Thursday, 21 September 2017

Alternate Best Actor 1949: David Farrar in The Small Back Room

David Farrar did not receive an Oscar nomination for portraying Sammy Rice in The Small Back Room.

The Small Back Room is a terrific character study/thriller of sorts about a military scientist who deals with personal and professional issues while also attempting to figure out how to disarm a new mine dropped by German aircraft during World War II.

David Farrar returns to working with Powell and Pressburger after playing the rather cold yet still the object of some of the nuns' affection in Black Narcissus. Interestingly Farrar once again shares the screen with Kathleen Byron, this time playing Sammy's girlfriend/the secretary for his department Susan, thankfully this time both are in a much healthier relationship than the one found in their previous film together. Farrar's performance here though is a major departure from that earlier turn in more ways than that though. Farrar not only is the lead here, but the part allows him to create a far more intimate character for us to sympathize with whereas his role in Narcissus was purposefully distant. Farrar might as well be a different actor with how different his very presence here is compared to that earlier role. This is evident from his first scene where a military officer, Captain Dick Stewart (Michael Gough) goes to find Sammy in order to help him with the problem of an unusual mind that has caused several deaths of civilians. We find Sammy in a bar and Farrar's performance does have this certain charisma to it in this initial scene. It is a modest charisma which Farrar attaches carefully to when his expertise is called upon, as it is by the Captain, to help solve the problem, as Farrar finds this certain spark within the man in this moment. This is a pivotal factor that Farrar intelligently introduces that keeps a possible optimism within the character by giving a hope to the man as connected to this particular problem before we learn more about his personal problems.

Once the Captain leaves, and we are left with Sammy and Susan where in an instance any propriety for the guest is lost in Farrar's performance. Farrar is rather outstanding in this scene in revealing so much in very little time. In the moment Farrar drops putting up any facade, the facade only being though that he was hiding the burden of his pain from his artificial foot. Farrar is terrific in that moment of release not a release of comfort, but rather of letting his ache and discomfort out. Farrar goes further with this though in his first scene directly with Byron. The two have excellent chemistry together, which is rather notable considering their purposeful anti-chemistry found in their previous film together. That is not to say this is anything perfect though in terms of a relationship rather both Farrar and Byron are marvelous in the way they create this longstanding relationship between the two. In simply the way they look upon each other the love between the two is deeply felt even in silence. There is more though as Farrar in the moment reveals the sheer intensity of Sammy's vulnerability which he portrays towards Susan, that Farrar shows him looking for any sort of comfort from her. These moments though are particularly natural as the two fall into this state of Susan trying to offer any relief, while Sammy suffers, and both actors realize it as this way they've been for some time.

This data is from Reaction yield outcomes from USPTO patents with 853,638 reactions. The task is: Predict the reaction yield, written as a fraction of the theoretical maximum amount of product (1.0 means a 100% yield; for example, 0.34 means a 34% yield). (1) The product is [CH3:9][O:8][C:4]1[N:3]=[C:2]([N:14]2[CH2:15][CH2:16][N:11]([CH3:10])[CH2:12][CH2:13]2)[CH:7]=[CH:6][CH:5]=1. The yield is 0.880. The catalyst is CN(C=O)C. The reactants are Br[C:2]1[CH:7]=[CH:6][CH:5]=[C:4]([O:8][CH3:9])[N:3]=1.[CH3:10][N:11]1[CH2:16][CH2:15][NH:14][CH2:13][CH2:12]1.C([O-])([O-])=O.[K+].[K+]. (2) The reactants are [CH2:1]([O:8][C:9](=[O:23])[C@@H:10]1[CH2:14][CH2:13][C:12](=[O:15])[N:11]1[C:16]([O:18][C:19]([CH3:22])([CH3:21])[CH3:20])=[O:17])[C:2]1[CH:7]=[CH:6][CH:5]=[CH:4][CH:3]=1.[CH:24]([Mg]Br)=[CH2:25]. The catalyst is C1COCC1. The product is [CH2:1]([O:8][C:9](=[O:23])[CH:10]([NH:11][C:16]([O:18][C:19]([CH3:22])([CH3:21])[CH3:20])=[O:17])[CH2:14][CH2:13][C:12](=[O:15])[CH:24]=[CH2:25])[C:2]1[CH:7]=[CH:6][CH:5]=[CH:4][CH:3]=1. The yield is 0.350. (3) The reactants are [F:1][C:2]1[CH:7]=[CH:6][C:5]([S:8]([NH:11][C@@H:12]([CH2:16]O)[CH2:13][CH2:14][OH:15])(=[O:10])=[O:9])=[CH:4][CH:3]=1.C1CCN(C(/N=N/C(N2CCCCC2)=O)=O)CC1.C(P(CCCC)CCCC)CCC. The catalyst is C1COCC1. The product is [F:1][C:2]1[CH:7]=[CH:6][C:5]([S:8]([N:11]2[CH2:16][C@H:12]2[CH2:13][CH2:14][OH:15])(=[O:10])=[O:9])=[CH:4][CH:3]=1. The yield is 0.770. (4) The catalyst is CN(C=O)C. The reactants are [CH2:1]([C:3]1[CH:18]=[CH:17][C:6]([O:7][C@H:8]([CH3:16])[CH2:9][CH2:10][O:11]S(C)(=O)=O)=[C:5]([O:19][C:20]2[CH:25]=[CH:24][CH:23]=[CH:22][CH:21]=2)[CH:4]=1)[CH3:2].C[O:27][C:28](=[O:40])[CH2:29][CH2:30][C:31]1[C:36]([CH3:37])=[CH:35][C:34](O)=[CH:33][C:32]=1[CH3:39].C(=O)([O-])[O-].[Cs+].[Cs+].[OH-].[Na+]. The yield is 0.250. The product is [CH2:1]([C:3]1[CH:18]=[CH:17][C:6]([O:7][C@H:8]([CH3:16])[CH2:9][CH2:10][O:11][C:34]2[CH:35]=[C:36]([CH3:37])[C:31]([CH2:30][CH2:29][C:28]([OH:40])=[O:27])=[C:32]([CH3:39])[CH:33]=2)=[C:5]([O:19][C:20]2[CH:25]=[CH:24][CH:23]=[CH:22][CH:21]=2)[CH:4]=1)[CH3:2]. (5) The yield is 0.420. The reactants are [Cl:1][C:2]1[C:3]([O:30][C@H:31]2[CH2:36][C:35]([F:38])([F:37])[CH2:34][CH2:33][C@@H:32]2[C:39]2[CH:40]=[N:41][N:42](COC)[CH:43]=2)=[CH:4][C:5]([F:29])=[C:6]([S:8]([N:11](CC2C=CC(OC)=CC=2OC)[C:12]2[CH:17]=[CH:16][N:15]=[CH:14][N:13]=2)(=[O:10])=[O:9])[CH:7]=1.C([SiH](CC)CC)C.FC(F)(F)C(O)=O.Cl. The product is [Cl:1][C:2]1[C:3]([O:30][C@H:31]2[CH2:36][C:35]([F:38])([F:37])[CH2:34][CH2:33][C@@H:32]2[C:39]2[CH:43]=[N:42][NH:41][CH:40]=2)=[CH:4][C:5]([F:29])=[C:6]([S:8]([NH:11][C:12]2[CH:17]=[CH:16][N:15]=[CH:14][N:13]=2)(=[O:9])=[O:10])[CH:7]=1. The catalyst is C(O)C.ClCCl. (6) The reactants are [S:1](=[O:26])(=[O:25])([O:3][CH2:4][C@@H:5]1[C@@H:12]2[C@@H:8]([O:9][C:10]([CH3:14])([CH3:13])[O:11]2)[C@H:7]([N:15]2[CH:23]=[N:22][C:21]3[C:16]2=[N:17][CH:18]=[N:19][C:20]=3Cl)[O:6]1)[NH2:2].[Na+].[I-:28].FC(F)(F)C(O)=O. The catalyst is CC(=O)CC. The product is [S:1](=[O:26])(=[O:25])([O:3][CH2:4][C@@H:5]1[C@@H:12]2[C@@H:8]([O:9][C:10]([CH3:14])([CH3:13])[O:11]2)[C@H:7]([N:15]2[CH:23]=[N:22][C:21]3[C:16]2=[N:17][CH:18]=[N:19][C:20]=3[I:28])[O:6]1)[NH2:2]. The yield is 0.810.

Farrar's performance is a captivating piece of work in the way he realizes essentially both the failure and potential of Sammy in every facet of his life. The ease Farrar and Byron have together is pivotal as the time they've been together is a given, but again this is not the two actors creating a fairy tale relationship. They do something far more remarkable though in creating the difficulty in the relationship despite keeping the mutual love for one another as unmistakable truth within it all. Farrar portrays that as a constant within his own work yet he compromises it in a certain way in portraying that the comfort she offers never quite assuages that physical pain. Farrar takes this further though in portraying this amplification of the pain by presenting this self-pity around the moments, showing it to be this almost constant burden on his mind. Farrar is very effective in his scenes with Byron around other company as in every glance and reaction to others, there is this inherent insecurity that Farrar finds. It's brilliantly portrayed in his performance though as he brings out of that pain and self-pity as this troubling mindset. Farrar finds that doubt that he exudes from himself that finds the way Sammy can't seem to help but doubt where or not Susan's love for him is completely earnest. Again what's so incredible about what Farrar does is he makes it this problematic thought that finds itself in his mind, that he shows that he almost tries to fight against, yet it can't help but poison his mind.